Auto breakdown in Germany?

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The engine of Germany’s economy in recent decades has undoubtedly been the dominance of its car-makers. But with the sector now facing deep structural change, could the eurozone’s growth baton be handed on to France?

Germany’s car exports have been something of a global economic phenomenon. In 2018 alone, and despite the diesel emissions scandal, four million German-made vehicles were sold to overseas markets, helping to cement the country’s status as the eurozone’s number-one economy. But now, with the switch to electric creating a seismic shift for car-makers, the bonanza could well be over. This is a powerful example of environmental and sustainable issues having an impact that is felt at the macro level.

The likes of Mercedes, BMW, Audi and Volkswagen now face two fundamental problems. The first is profitability. The battery for a new electric family car is expected to comprise around 30 percent of its value — and batteries are not made in Germany. For small cars, that share is even higher. The second is that this share of value-add is taking place in a shrinking market. Demand for cars has been falling in developed economies and the boost from China is fading.

US consumers are spending but not on autos

Source: HSBC and BMO Global Asset Management, as at April 2019

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Look over the border to France, however, and the electric car revolution is likely to have far less of an impact. France doesn’t export many cars and what it does make are small and relatively low cost.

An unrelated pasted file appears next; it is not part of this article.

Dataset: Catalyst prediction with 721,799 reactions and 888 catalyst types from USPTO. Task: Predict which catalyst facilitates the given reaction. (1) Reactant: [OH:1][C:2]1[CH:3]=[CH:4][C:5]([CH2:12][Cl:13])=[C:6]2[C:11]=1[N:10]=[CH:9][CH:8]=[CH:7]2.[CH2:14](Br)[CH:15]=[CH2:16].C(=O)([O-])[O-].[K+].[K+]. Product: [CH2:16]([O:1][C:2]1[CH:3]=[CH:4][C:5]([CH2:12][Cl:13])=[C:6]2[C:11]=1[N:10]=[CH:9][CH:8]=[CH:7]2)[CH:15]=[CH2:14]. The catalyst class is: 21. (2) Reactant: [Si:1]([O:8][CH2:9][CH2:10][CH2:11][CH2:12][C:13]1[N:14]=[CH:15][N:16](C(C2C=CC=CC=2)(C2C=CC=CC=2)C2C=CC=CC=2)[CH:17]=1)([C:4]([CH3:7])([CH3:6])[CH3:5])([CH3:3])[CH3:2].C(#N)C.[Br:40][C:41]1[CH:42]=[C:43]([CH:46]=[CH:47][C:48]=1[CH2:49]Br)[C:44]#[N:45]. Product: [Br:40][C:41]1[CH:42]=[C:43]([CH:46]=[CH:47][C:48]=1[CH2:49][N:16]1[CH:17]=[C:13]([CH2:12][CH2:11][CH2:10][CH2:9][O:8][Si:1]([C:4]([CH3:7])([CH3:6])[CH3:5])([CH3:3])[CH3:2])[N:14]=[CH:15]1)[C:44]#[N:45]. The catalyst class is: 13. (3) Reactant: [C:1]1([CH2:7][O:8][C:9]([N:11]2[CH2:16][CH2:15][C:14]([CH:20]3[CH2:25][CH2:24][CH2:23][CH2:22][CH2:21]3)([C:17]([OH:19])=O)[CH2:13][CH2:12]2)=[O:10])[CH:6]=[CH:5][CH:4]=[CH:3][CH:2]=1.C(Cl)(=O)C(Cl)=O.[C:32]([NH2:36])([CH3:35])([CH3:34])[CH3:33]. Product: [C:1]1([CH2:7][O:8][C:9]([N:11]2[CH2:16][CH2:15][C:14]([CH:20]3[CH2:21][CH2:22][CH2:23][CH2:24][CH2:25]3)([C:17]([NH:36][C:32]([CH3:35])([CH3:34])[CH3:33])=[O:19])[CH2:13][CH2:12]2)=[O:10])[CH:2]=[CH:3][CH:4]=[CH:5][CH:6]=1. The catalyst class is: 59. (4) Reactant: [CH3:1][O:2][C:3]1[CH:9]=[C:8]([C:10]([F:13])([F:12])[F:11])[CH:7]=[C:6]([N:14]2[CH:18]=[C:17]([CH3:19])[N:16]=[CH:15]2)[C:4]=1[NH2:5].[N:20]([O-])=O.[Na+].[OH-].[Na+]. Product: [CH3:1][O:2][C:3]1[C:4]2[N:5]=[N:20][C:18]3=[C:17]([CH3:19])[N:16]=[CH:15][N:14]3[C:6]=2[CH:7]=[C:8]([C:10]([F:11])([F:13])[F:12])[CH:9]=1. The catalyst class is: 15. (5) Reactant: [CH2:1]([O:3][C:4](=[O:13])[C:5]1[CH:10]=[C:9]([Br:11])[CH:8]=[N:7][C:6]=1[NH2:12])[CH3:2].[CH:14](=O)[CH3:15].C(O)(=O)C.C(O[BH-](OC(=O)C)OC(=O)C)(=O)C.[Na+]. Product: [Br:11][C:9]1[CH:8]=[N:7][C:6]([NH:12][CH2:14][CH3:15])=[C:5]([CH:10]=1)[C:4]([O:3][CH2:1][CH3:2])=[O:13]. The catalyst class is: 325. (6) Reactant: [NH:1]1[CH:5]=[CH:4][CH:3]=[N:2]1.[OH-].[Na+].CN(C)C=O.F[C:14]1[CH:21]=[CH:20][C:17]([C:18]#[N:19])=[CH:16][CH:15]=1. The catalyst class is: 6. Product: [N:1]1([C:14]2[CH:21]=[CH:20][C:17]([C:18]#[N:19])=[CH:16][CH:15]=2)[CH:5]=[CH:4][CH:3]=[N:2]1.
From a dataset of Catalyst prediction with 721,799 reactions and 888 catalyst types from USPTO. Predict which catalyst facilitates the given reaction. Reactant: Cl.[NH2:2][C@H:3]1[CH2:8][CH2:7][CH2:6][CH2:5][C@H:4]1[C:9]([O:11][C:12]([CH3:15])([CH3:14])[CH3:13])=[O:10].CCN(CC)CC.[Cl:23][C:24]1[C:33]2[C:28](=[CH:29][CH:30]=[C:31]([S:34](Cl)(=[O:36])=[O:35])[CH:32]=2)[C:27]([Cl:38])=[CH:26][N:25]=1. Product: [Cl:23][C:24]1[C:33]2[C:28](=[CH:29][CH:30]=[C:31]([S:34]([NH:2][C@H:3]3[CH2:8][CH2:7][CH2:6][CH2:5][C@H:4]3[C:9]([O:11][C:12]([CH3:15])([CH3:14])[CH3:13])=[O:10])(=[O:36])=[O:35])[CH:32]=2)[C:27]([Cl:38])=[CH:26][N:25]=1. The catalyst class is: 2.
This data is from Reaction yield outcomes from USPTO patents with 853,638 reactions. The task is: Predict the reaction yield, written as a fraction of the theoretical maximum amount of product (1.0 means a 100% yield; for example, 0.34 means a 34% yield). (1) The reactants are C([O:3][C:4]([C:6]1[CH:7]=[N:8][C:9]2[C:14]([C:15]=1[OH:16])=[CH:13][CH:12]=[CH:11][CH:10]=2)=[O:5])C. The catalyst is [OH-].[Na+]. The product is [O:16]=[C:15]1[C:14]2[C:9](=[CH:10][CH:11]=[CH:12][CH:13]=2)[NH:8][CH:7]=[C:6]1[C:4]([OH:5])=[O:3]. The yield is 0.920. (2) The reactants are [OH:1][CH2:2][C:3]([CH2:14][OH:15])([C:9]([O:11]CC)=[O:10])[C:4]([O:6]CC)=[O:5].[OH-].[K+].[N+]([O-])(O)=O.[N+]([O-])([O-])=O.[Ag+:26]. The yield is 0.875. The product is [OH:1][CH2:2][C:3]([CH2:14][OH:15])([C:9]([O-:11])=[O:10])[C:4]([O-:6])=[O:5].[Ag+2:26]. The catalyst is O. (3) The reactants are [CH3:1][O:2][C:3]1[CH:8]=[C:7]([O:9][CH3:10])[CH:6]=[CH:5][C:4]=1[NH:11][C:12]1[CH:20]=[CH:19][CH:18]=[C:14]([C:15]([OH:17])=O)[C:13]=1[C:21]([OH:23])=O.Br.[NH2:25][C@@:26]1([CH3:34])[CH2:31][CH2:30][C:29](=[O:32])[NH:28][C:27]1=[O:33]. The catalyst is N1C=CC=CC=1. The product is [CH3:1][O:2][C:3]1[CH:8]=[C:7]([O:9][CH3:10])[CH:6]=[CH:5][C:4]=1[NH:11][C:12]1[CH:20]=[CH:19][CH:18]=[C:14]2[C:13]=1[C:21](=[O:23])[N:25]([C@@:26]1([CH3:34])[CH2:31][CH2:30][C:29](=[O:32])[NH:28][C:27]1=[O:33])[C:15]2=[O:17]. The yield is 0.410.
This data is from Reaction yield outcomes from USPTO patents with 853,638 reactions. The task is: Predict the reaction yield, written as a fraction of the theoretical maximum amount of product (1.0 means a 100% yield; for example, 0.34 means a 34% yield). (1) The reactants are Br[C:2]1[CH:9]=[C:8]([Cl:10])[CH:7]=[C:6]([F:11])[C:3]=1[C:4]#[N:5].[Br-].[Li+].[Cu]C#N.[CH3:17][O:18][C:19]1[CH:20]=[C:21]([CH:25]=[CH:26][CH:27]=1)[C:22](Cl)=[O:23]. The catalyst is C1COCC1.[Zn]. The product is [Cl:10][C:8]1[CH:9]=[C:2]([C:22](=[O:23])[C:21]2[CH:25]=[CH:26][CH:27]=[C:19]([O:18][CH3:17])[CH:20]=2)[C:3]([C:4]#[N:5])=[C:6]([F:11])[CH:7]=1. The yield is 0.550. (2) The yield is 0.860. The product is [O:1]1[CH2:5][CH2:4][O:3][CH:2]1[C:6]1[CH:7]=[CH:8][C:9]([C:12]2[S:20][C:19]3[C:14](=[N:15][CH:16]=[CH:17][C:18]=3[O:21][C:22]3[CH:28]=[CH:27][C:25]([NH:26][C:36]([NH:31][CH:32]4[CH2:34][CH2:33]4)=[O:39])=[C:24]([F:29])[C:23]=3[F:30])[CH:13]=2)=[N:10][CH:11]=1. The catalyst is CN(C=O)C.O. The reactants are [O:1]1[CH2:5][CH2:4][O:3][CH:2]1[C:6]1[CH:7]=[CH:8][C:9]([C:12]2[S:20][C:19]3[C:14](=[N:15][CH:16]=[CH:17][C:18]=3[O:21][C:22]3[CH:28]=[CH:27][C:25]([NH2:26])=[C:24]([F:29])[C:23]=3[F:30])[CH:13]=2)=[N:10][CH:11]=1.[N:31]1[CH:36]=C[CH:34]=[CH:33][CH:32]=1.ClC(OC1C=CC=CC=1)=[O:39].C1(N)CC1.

In the growth stakes, France has been catching up in recent quarters and Germany’s car-selling challenges could allow it to ultimately move ahead. The pro-business agenda of President Macron is starting to gain traction and, behind the fog of the Yellow Vest movement, important reforms are being made that will make the French labor market more flexible and competitive.

Weekly rioting in Paris may not be the best advertisement for political stability but it has forced Macron to cut taxes and, with a weakened opposition, he is free to push ahead with his major reform program. Chancellor Merkel, by contrast, faces tensions in her coalition that are hindering fiscal expansion, notably in the much-vaunted ‘Green New Deal’.

Germany has lost its competitive advantage over the rest of the euro bloc

Source: Berenberg, European Commission, 10-Sep-19. Nominal unit labour costs indexed at 2005=100.

Germany’s golden decade began with major reforms in the early 2000s, which improved competitiveness and facilitated a big increase in the labor force. But the price of success has been widespread labor shortages and a rise in wages relative to the rest of the euro bloc, which has eroded and reversed those gains in competitiveness.

Much will depend on how Germany responds to the contraction in the auto sector, not to mention the challenges faced by the chemicals and plastics industries. Yet it’s more than possible that we are seeing the beginnings of the catch up of France and some of the previously distressed nations of the eurozone periphery.

France’s potential

Source: Berenberg, Eurostat 10-Sep-19

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